"Either we bring them freedom, or they destroy us."
Michelle Malkin points out that today is the second anniversary of the jihadist murder of Dutch filmmaker Theo Van Gogh.
All the more fitting that today I share with you a lecture I read recently in Imprimis (the national speech digest of Hillsdale College; free subscription here), which was delivered by Bernard Lewis, Cleveland E. Dodge Professor Emeritus of Near Eastern Studies, Princeton University, who has been called by many the foremost expert on Islam in the United States. The name of his lecture is "Freedom and Justice in Islam" and it offers an encapsulated history and analysis of the ideas of freedom and justice as viewed in the Islamic world that I found eye-opening, educational, and sobering.
Just one excerpt here:
Thanks to modern communications and the modern media, we are quite well informed about how Al-Qaeda perceives things. Osama bin Laden is very articulate, very lucid, and I think on the whole very honest in the way he explains things. As he sees it, and as his followers see it, there has been an ongoing struggle between the two world religions--Christianity and Islam--which began with the advent of Islam in the 7th century and has been going on ever since. The Crusades were one aspect, but there were many others. It is an ongoing struggle of attack and counter-attack, conquest and reconquest, Jihad and Crusade, ending so it seems in a final victory of the West with the defeat of the Ottoman Empire--the last of the great Muslim states--and the partition of most of the Muslim world between the Western powers. As Osama bin Laden puts it: "In this final phase of the ongoing struggle, the world of the infidels was divided between two superpowers--the United States and the Soviet Union. Now we have defeated and destroyed the more difficult and the more dangerous of the two. Dealing with the pampered and effeminate Americans will be easy." And then followed what has become the familiar description of the Americans and the usual litany and recitation of American defeats and retreats: Vietnam, Beirut, Somalia, one after another. The general theme was: They can't take it. Hit them and they'll run. All you have to do is hit harder. This seemed to receive final confirmation during the 1990s when one attack after another on embassies, warships, and barracks brought no response beyond angry words and expensive missiles misdirected to remote and uninhabited places, and in some places--as in Beirut and Somalia--prompt retreats.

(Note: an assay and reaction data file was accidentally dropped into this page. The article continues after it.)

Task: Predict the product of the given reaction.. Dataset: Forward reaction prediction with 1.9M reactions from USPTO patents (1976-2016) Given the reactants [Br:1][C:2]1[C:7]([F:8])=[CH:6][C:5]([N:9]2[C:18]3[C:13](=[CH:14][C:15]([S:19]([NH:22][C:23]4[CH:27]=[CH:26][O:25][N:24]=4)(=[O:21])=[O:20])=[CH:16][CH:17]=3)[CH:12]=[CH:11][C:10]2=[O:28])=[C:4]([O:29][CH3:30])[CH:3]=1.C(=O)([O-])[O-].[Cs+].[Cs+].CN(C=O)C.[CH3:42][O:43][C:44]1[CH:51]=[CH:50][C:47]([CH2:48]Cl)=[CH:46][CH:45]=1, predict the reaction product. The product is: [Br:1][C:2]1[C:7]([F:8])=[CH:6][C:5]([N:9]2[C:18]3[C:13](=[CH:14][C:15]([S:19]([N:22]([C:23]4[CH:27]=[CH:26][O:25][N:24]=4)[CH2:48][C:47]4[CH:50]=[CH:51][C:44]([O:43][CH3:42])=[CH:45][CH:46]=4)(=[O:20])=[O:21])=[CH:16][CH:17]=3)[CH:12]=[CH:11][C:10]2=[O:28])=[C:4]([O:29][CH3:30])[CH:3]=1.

What happened on 9/11 was seen by its perpetrators and sponsors as the culmination of the previous phase and the inauguration of the next phase--taking the war into the enemy camp to achieve final victory. The response to 9/11 came as a nasty surprise. They were expecting more of the same--bleating and apologies--instead of which they got a vigorous reaction, first in Afghanistan and then in Iraq. And as they used to say in Moscow: It is no accident, comrades, that there has been no successful attack in the United States since then. But if one follows the discourse, one can see that the debate in this country since then has caused many of the perpetrators and sponsors to return to their previous diagnosis. Because remember, they have no experience, and therefore no understanding, of the free debate of an open society. What we see as free debate, they see as weakness, fear and division. Thus they prepare for the final victory, the final triumph and the final Jihad.
There is much more of interest in this talk, including the succinct historical overview of modern Islam, particularly since the world wars. I, for one, did not know that "the modern history of the Middle East begins in the year 1798 when the French Revolution arrived in Egypt in the form of a small expeditionary force led by a young general called Napoleon Bonaparte...."
It was Napoleon who brought talk of "equality" and "liberty" into the Middle East. "The idea of equality posed no great problem," says Lewis. "Equality is very basic in Islamic belief: All true believers are equal. Of course, that still leaves three 'inferior' categories of people--slaves, unbelievers and women.... But liberty was something else.... The word liberty was not used as we use it in the Western world, as a metaphor for good government. So the idea of a republic founded on principles of freedom caused some puzzlement."
We in the West know that knowledge is power. "Why do they hate us?" And do they? And who does and who doesn't? Read the whole thing and learn.
And for more and ongoing current information, visit Jihad Watch, Robert Spencer's blog dedicated to bringing public attention to the role that jihad theology and ideology play in the modern world, and correcting popular misconceptions about jihad and religion in modern-day conflicts.